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Boost domestic demand to revive growth: ESCAP
19
Jan '16
Economic growth in the Asia-Pacific region is neither robust nor inclusive enough to support the 2030 Agenda for Sustainable Development, according to the year-end update of the flagship report of the United Nations Economic and Social Commission for Asia and the Pacific. The report, released last week in Bangkok by Dr. Shamshad Akhtar, Executive Secretary of ESCAP, highlights the importance of reinvigorating domestic demand and recommends that countries take a more proactive stance on fiscal policy and strengthen productivity rather than relying excessively on debt to sustain growth.

“The adoption of the 2030 Agenda comes at a time when the global policy makers are still struggling to revive economic growth despite taking extraordinary measures. While the 2030 Agenda promotes a broader concept of human welfare, robust growth is important for creating jobs and improving overall development outcomes”, said Dr. Akhtar. She added that “the slowdown in the region's economic growth is raising doubts about Asia and Pacific's continued ability to lead the way forward to global economic recovery.”

The year-end Update of the Economic and Social Survey of Asia and the Pacific 2015 shows that developing economies in the Asia-Pacific region grew by an estimated 4.5 per cent in 2015, the lowest since 2009, as private consumption and investment slowed down while exports remained sluggish. An expected boost from the moderate recovery in advanced economies and lower international commodity prices has been offset by the gradual slowdown in the Chinese economy, which is also impacting equity and currency markets in China as well as the region and beyond. This seems to be just a financial market correction as economic fundamentals of China remain broadly strong. Nevertheless, China does face substantial challenges to sustainability of its growth such as high inequalities, rapid accumulation of private debt, and serious pollution issues.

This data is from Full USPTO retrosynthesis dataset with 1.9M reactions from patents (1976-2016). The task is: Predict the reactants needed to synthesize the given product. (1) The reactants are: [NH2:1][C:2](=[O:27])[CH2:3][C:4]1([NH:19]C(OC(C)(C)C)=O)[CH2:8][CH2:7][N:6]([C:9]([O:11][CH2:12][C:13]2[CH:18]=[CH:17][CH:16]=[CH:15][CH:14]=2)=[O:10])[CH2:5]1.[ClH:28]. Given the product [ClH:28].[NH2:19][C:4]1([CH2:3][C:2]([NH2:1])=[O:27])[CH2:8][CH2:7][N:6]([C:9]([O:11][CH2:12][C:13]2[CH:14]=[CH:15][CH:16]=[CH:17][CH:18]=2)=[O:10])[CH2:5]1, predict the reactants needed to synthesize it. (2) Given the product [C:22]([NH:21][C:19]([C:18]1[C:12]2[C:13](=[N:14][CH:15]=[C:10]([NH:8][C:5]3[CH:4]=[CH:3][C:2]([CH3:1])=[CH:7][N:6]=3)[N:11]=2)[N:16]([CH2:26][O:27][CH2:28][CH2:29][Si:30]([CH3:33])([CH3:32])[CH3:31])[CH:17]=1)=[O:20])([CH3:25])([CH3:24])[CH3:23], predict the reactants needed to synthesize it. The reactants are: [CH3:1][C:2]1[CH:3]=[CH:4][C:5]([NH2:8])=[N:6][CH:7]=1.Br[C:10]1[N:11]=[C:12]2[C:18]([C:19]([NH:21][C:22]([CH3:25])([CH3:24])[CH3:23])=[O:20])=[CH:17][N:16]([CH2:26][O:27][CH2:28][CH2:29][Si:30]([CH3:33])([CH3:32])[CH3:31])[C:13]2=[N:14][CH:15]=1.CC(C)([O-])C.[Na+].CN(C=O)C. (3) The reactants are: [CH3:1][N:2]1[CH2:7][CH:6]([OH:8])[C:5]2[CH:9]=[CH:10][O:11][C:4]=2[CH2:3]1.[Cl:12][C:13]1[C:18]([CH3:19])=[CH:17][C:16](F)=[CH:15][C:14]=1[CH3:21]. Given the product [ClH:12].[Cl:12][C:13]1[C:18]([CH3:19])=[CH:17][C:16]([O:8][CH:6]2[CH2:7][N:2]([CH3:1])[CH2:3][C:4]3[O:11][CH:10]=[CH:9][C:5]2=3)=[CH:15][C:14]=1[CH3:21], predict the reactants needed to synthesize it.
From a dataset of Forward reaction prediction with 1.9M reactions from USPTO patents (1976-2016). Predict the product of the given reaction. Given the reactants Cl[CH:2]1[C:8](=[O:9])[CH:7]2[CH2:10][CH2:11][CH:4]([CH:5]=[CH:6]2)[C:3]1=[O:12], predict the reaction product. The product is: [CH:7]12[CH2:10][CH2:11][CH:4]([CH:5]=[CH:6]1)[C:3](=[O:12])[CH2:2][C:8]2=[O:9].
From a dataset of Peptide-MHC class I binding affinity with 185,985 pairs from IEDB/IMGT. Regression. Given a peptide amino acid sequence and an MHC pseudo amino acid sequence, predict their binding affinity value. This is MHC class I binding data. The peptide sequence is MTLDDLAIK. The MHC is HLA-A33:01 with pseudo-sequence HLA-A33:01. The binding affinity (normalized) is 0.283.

A modest rebound to 5 per cent growth is forecast for 2016, compared to an average 9.4 per cent growth in 2005-2007 before the global financial and economic crisis. Other than weak external demand, domestic factors such as weak productivity and wage growth, infrastructure bottlenecks, and slower implementation of reform measures are holding back the growth potential of the region.

 

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